Stand and Deliver
It's your basic "encouraging teacher gets through to unreachable students" stories that gets shown in public schools every once in a while; along the lines of "Dangerous Minds," "Renaissance Man," "The Principal," and "To Sir, With Love" (feel free to name others).
Of these movies (from what I remember of the ones I've seen), Stand and Deliver is the most obvious about bashing the audience over the head with it's societal commentary. The students only fight their teacher minimally, and otherwise are accepting and willing to learn. Thus, the fault of their inadequet education lies not within their own mindsets, but instead is entirely a product of society; They aren't flawed, the system is.
Still, the characters are developed well enough that the audience is invested in them, and that makes up for any lack of originality in the plot. The teacher's humor and sarcastic way of talking shows how much he cares, and it's worrying when he suffers from a heart attack, because its cause is partially the fault of the stress from his teaching job; a job that he's only doing to help out his students.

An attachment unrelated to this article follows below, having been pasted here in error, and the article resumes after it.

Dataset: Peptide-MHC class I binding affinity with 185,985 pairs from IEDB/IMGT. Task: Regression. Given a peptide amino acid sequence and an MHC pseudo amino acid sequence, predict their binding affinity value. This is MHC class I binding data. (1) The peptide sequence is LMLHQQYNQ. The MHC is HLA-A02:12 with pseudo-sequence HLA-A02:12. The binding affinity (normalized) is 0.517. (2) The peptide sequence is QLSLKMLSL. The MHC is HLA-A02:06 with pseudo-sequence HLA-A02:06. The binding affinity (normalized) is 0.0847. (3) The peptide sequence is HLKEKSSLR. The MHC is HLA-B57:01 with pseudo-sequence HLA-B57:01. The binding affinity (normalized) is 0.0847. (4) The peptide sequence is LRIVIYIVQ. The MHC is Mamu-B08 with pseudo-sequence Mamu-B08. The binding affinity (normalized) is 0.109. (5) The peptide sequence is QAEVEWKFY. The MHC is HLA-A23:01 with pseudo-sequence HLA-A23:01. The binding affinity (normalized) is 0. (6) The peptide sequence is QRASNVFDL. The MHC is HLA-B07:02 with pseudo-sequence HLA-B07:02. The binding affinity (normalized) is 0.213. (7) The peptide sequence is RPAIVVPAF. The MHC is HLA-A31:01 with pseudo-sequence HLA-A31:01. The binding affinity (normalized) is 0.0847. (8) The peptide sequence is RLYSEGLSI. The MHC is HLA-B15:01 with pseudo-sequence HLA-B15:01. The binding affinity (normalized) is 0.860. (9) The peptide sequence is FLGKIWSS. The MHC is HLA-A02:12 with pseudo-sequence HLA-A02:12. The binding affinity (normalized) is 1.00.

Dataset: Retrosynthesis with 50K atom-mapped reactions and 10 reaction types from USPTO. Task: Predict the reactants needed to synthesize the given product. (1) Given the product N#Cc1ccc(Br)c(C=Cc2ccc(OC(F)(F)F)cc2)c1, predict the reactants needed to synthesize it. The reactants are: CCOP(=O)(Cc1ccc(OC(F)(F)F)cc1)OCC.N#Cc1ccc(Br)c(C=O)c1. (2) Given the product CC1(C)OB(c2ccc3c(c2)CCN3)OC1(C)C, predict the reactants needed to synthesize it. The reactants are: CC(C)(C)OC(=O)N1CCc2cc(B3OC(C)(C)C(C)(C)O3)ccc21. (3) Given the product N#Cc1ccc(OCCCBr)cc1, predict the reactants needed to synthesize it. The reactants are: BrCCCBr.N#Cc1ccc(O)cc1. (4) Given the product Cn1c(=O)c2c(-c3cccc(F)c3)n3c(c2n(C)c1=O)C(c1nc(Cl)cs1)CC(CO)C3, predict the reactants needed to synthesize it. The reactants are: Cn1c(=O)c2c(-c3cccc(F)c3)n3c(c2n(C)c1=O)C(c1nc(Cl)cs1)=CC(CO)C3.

My favorite line from this movie was said by the "bad boy" of the movie, upon entering class late (after everyone but the teacher has left), right after the teacher has given a sort of inspirational speech about what they'll be trying to achieve in his class.
Angel: Hey, I'm the first one here.
Angel: (sees the board) What's cal-coo-lus?
Though this is "based on a true story," it's a bit embellished. If you're interested, wikipedia has a nice description of the real events that took place: